Monthly Archives: November 2017

Top 7 Happy Gut Tips for the Holidays

Staying on track and eating healthy during the holiday season can be challenging with all the temptations of food, sweets and alcohol. It can seem like everywhere you turn, you are being offered cookies, cake and candy. Holiday parties and socializing become stressful with the endless abundance of food and buffets. Or you may feel pressured by family members to eat a decadent homemade dish. Before you know it, you’ve gained weight, are dealing with indigestion and feeling fatigued from a sugar/refined carb overload and the lack of nutritious foods.

Holidays don’t have to mean stress, anxiety and indulgence. It’s important to recognize that the holidays are often the only time many families come together. During this time, take a moment and give thanks for what you have and reflect on this past year’s joys. There is so much more that encompasses the holiday season than just indulgent, fat-rich, savory and sugary foods. This is a time to reflect and express gratitude for what is good in your life. Keep this in mind when the bustle of the holidays overwhelms you.

And for those moments when temptation may get the best of you in the next few weeks, use these Happy Gut tips to feel good and stay healthy throughout the holiday season!

7 Happy Gut Holiday Tips

Stay Hydrated Make sure you drink plenty of water. When it gets cooler out, and the dry heat turns on, you may not realize how much fluid you’re losing to the environment when you breathe and talk. It’s easy to dehydrate, drinking coffee and forgetting to drink enough water. Often times, we even confuse hunger or fatigue for thirst, leading you to over-consume simple sugars and refined starches when simply hydrating would help your body feel balanced. The Journal of Clinical Endocrinology released a study indicating that drinking water can help increase metabolic rate. This is good news for those of you looking to support your body’s metabolic needs and maintain a healthy weight.1 Not to mention, a warm cup of water with lemon is a great way to naturally stimulate the body’s detoxification and digestion processes.

Eliminate Added Sugars and Processed Ingredients It may seem like the apple pie or sugar cookies are calling your name, but once you have that first bite you won’t be able to resist. The best way to avoid them is to not have them. Resist the urge to indulge in these highly processed foods. Sugar is like cocaine to the brain. It stimulates the same brain regions as the drug. In addition, many desserts are filled with processed sugar and grains that can leave you feeling uncomfortable and bloated.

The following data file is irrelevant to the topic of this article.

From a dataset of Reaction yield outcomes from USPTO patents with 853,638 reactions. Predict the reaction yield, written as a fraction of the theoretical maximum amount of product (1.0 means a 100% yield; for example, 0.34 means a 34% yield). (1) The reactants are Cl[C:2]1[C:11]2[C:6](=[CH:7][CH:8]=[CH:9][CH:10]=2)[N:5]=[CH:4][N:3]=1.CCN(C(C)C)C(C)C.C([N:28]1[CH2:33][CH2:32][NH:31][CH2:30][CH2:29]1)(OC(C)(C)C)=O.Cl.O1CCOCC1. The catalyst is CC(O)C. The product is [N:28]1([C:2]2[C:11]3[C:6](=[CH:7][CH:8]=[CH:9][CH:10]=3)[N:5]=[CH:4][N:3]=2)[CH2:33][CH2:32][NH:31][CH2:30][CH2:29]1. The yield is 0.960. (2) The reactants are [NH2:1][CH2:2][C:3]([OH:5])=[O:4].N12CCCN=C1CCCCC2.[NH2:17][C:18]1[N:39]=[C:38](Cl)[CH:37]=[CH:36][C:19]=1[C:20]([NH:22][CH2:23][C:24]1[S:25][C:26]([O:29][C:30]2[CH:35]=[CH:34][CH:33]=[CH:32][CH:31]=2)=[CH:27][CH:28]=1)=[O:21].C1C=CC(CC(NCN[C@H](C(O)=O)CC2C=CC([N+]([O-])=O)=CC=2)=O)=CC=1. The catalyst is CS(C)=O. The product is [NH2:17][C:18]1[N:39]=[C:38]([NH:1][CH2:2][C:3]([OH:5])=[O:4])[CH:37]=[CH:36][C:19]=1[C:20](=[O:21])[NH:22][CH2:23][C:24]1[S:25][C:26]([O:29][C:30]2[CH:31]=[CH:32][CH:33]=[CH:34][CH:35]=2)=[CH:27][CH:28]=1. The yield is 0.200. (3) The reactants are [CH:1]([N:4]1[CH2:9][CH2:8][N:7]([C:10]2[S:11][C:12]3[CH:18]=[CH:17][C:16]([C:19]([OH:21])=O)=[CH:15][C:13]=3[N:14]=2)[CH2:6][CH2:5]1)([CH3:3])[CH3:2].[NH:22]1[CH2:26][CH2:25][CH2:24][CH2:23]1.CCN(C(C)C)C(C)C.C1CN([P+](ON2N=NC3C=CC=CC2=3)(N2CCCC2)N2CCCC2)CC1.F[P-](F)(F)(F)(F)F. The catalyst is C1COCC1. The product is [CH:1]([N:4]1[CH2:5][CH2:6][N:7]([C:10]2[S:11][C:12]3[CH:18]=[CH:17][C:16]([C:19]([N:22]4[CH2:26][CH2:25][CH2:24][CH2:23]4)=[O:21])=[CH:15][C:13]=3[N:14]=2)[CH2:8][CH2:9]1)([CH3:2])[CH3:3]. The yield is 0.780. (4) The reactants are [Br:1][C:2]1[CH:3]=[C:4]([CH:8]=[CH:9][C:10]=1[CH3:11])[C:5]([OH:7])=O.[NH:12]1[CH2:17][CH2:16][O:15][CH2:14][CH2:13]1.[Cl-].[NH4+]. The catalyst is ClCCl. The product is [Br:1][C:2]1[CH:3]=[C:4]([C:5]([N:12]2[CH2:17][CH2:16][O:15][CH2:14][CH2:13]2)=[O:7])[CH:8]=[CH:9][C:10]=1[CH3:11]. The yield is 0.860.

Instead, skip the sugar and processed foods. Opt for a healthy dessert. Be sure to check out my delicious cookies and  n’ice cream, among other upcoming holiday dessert recipes!

Stabilize Blood SugarNever go to a holiday party hungry. Prior to leaving for a big holiday meal, eat a snack with healthy fats and protein to ensure stable blood sugar levels.2 Showing up famished and “hangry” to a party will lead you to overeat, and you’re sure to not make the healthiest choices. When your blood sugar drops, you will crave refined starches (like bread, rice, and pasta) and sweets. Choose a low-carb snack like a hard-boiled egg with nut butter,  carrot sticks with hummus, or even a few avocado slices drizzled with Himalayan sea salt and olive oil, prior to heading out to the holiday party.

Stay Active Just because it’s the holidays, there is no reason to stop your daily exercise routine. Before you start the day, get out in nature for a brisk walk, do your favorite yoga routine or find the right exercise that works for you. Break a sweat! Better yet, after a holiday meal, take a 15 – 20 minute walk with the family to digest your holiday dinner.